Obscured by the success of soul music emanating from Stax, Hi and American, the 1970s Memphis rock scene was as potent as it was little heard. Decades after their commercial failure, Big Star actually became big stars, and others Memphians making pop and rock music at the time – Icewater, Rock City, the Hot Dogs, Cargoe, Zuider Zee – eventually caught varying amounts of reflected spotlight. But even among all the retrospective appreciation, singer, guitarist and songwriter (and Memphis native) Van Duren remained obscure; his 1977 debut Are You Serious?Â was reissued in limited quantities by the Airmail and Water labels, his 1979 follow-up Idiot OptimismÂ got stuck in the vault for twenty years, and his later albums went undiscovered by many of those who would appreciate them.
That lack of renown is now set to be corrected by this soundtrack and a like-named documentary. Pulling together material from his two late-70s studio albums, a 1978 live show, previously unreleased sessions at Ardent, and the 1986 album Thin Disguise, the collection easily makes the case for Duren having been the artistic peer of his better-known Memphis colleagues. Durenâ€™s public renaissance was stirred by two Australian fans, Wade Jackson and Greg Carey, whose latter-day discovery of Are You Serious? turned into a two-year documentary project that sought to understand why the albums didnâ€™t hit, and why Duren didnâ€™t achieve the fame that his music deserved.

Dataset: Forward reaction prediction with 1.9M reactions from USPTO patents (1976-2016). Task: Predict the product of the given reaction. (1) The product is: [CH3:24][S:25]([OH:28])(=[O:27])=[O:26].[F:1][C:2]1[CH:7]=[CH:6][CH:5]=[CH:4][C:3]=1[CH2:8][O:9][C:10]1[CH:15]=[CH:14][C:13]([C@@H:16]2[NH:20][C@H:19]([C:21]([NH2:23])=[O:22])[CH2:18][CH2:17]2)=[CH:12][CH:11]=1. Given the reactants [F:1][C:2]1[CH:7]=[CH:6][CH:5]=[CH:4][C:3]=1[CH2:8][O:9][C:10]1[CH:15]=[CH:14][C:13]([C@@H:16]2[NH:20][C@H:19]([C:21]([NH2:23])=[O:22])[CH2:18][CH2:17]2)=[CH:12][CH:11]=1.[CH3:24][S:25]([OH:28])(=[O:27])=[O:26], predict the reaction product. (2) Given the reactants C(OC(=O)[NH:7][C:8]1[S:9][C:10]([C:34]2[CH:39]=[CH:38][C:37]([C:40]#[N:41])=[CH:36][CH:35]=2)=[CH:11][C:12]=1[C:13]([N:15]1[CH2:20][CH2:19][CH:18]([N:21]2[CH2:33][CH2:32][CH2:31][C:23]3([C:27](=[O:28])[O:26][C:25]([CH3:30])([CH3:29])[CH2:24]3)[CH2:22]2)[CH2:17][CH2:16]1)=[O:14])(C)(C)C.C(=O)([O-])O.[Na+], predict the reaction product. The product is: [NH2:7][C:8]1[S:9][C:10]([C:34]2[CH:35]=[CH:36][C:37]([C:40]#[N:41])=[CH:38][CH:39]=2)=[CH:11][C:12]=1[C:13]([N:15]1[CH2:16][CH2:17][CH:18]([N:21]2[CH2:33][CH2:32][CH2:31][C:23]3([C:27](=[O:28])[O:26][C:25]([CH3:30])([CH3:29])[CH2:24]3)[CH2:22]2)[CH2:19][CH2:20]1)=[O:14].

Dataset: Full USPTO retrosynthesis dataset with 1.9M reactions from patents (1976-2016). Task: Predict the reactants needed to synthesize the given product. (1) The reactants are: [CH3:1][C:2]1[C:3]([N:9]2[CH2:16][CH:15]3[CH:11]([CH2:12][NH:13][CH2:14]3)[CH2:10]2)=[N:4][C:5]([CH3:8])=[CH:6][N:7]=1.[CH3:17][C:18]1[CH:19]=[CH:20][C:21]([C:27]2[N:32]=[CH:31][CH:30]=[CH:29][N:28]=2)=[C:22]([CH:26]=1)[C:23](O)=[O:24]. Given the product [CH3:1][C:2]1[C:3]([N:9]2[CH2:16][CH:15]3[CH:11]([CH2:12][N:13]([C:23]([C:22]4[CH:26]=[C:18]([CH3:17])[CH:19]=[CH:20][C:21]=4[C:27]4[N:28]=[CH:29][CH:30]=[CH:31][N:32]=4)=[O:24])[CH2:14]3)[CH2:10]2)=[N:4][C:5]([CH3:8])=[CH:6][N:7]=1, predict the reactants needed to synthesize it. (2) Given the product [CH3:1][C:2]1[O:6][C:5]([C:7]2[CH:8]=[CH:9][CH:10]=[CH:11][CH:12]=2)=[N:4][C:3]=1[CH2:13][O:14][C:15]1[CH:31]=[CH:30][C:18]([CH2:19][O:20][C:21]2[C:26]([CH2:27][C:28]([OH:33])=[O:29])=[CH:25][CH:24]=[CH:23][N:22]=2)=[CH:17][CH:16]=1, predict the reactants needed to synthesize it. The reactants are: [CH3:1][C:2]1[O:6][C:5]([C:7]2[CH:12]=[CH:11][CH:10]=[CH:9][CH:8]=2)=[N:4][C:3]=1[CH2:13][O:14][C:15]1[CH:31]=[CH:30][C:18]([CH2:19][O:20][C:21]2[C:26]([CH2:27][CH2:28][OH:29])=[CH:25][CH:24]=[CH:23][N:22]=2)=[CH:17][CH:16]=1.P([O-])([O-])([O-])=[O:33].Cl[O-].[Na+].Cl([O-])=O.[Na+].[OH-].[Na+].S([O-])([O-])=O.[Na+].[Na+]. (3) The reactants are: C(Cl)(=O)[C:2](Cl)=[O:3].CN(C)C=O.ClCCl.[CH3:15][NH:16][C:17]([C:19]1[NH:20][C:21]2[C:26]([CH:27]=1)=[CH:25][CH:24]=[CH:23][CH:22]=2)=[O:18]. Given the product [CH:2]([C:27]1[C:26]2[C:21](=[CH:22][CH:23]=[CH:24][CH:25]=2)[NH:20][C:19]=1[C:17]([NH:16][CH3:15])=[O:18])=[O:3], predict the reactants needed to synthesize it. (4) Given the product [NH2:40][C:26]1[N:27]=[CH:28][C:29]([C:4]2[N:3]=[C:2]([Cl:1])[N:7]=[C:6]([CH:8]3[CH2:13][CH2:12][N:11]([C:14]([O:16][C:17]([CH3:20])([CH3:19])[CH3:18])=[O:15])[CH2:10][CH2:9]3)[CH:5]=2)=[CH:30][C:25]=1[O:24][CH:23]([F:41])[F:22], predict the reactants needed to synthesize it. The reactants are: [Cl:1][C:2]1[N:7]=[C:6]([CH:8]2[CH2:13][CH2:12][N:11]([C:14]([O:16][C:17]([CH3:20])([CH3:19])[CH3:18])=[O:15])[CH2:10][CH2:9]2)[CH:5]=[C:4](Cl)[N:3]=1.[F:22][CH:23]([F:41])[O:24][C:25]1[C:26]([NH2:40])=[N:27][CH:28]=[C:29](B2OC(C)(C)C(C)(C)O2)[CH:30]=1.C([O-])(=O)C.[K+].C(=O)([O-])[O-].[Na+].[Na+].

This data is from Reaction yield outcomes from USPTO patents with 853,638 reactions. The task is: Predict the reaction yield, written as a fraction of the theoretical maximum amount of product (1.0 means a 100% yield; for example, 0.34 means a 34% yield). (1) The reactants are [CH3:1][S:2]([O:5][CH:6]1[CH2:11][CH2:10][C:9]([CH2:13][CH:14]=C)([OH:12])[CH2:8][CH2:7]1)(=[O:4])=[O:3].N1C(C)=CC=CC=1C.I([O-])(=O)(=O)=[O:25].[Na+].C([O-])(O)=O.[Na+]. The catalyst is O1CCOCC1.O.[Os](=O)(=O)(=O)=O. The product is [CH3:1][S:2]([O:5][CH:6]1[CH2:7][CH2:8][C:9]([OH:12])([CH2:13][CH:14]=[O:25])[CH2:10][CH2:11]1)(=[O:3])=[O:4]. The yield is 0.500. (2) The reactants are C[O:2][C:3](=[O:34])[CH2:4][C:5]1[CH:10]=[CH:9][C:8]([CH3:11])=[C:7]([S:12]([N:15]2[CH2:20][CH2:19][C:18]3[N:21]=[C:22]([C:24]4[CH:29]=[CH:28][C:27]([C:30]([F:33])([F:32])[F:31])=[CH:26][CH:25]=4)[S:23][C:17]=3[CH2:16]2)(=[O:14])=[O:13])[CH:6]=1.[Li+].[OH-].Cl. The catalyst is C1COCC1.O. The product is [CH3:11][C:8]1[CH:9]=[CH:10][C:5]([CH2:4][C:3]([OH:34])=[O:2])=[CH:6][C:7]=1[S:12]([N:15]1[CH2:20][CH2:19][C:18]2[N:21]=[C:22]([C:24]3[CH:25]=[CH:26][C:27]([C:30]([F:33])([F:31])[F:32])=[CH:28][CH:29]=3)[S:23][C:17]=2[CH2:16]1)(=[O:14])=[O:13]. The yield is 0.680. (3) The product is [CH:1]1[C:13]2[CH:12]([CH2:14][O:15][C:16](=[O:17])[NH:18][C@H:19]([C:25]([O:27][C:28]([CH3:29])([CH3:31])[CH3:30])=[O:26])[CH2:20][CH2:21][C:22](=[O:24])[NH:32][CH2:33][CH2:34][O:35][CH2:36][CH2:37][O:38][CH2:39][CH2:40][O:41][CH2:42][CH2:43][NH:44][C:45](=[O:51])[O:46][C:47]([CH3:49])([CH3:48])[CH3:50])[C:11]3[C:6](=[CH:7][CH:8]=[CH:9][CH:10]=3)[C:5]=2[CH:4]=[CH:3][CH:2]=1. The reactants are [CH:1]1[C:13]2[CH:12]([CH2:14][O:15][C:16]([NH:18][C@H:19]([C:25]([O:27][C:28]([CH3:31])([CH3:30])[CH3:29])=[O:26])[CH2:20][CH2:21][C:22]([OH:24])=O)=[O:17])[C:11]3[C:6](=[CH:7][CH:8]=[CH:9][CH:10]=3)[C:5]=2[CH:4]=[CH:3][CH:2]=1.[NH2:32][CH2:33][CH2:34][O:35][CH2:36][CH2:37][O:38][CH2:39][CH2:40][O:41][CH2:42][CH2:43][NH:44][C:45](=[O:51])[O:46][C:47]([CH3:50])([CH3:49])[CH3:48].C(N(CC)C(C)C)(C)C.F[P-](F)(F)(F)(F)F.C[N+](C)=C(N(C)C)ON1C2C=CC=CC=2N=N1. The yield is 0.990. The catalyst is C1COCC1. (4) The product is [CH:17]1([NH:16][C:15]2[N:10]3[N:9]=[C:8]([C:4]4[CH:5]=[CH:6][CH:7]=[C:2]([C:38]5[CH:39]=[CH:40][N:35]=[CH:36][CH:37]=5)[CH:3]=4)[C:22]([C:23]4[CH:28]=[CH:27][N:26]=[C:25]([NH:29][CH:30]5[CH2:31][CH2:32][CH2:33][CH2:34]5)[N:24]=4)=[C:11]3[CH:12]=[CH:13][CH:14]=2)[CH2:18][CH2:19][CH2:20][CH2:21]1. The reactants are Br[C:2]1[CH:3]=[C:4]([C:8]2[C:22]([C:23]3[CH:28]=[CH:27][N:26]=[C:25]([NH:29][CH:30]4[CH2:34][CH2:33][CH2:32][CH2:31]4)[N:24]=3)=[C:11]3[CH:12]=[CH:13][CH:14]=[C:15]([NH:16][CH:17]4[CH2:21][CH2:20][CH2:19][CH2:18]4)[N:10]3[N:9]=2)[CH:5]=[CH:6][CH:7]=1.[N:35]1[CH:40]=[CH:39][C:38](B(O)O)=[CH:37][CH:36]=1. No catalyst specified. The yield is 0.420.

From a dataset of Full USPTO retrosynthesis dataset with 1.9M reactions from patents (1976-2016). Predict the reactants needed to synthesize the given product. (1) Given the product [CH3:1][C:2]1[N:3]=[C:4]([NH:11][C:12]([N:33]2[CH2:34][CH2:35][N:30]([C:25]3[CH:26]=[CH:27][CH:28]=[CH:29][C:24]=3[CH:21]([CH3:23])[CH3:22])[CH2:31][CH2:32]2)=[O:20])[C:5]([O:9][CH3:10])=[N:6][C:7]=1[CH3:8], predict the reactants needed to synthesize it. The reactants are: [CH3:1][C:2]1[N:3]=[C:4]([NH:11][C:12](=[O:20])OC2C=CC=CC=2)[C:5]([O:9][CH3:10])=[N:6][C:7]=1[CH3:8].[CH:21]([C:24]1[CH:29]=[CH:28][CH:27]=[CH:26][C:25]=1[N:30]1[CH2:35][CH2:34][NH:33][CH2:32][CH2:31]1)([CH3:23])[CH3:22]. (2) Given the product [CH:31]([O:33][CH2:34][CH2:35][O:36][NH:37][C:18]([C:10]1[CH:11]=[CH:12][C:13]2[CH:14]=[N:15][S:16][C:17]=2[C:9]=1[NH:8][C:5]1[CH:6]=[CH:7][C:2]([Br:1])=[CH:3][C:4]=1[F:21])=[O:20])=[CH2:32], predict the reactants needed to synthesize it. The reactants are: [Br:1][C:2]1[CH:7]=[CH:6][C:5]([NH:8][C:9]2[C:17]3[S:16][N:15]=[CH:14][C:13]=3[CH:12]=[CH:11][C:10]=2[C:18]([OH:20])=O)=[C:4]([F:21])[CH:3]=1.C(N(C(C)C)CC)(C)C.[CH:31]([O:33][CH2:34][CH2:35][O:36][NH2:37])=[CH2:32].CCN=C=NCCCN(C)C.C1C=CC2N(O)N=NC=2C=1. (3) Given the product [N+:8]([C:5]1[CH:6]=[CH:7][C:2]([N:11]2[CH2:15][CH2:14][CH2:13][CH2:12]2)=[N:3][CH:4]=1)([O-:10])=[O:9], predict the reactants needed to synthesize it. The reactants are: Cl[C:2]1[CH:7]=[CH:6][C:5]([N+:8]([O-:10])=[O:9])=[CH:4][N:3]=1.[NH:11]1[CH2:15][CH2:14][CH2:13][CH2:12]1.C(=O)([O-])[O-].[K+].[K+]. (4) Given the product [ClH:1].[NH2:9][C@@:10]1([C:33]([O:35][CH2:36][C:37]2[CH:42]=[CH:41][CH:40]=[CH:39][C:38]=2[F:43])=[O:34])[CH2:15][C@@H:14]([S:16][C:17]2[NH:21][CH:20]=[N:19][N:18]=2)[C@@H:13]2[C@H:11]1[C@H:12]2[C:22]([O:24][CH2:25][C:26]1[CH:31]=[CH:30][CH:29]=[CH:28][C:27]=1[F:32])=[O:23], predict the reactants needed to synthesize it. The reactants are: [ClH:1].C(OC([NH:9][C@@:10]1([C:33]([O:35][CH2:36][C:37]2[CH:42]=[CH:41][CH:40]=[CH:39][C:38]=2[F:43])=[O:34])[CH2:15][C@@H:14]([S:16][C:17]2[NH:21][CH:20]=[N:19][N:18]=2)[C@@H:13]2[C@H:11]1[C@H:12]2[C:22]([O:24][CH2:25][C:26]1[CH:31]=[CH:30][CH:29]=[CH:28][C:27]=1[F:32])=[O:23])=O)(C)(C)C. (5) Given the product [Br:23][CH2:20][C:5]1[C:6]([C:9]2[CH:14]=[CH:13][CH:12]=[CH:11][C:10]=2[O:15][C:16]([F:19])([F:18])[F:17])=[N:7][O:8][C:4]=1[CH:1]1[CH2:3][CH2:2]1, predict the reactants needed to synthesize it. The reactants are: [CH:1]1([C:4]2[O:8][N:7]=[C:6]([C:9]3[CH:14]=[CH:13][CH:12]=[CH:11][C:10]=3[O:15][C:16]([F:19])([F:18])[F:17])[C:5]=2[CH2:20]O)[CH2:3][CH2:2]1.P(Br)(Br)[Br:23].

No one is guaranteed fame, not even the talented, and as noted, Memphis wasnâ€™t exactly a springboard for rock band success, yet Durenâ€™s connections with Ardent, Chris Bell, Jody Stephens, Andrew Loog Oldham and Jon Tiven might have tilted the odds in his favor. From his debut, recorded with Tiven on electric guitar and Hilly Michaels on drums, the setâ€™s opening â€œGrow Yourself Upâ€ has the chugging beat of Badfinger and a vocal melody that favorably suggests the early-70s work of Todd Rundgren. â€œChemical Fireâ€ offers a touch of southern funk in its bassline, and the ballad â€œWaitingâ€ is filled with the yearning its title implies. A pair of live-on-the-radio tracks show how well Durenâ€™s material translated to performance, and how easily he could summon the same level of vocal emotion on stage as in the studio.
The earliest track on this collection, the 1975 demo â€œAndy, Please,â€ was cut at Ardent with Jody Stephens on drums and vocal harmonies. Itâ€™s as assured as the album cut two years later and features a hint of Eric Carmen in the vocal and a terrific guitar outro from Jack Holder. The second albumâ€™s cover of Chris Bellâ€™s â€œMake a Sceneâ€ offers a slice of power pop, and two tracks from Durenâ€™s latter-day band Good Question (including the local hit â€œJaneâ€) remain consistent with the quality of his earlier work. Listening to Durenâ€™s music, your head will know that his lack of recognition wasnâ€™t unusual in the breaks-based world of commercial success; but your ears and heart will continue to wonder how he could have fallen so thoroughly through the cracks. Hereâ€™s hoping the new interest in his career leads to full reissues of his original albums, and more widespread recognition of his more recent material! [Â©2019 Hyperbolium]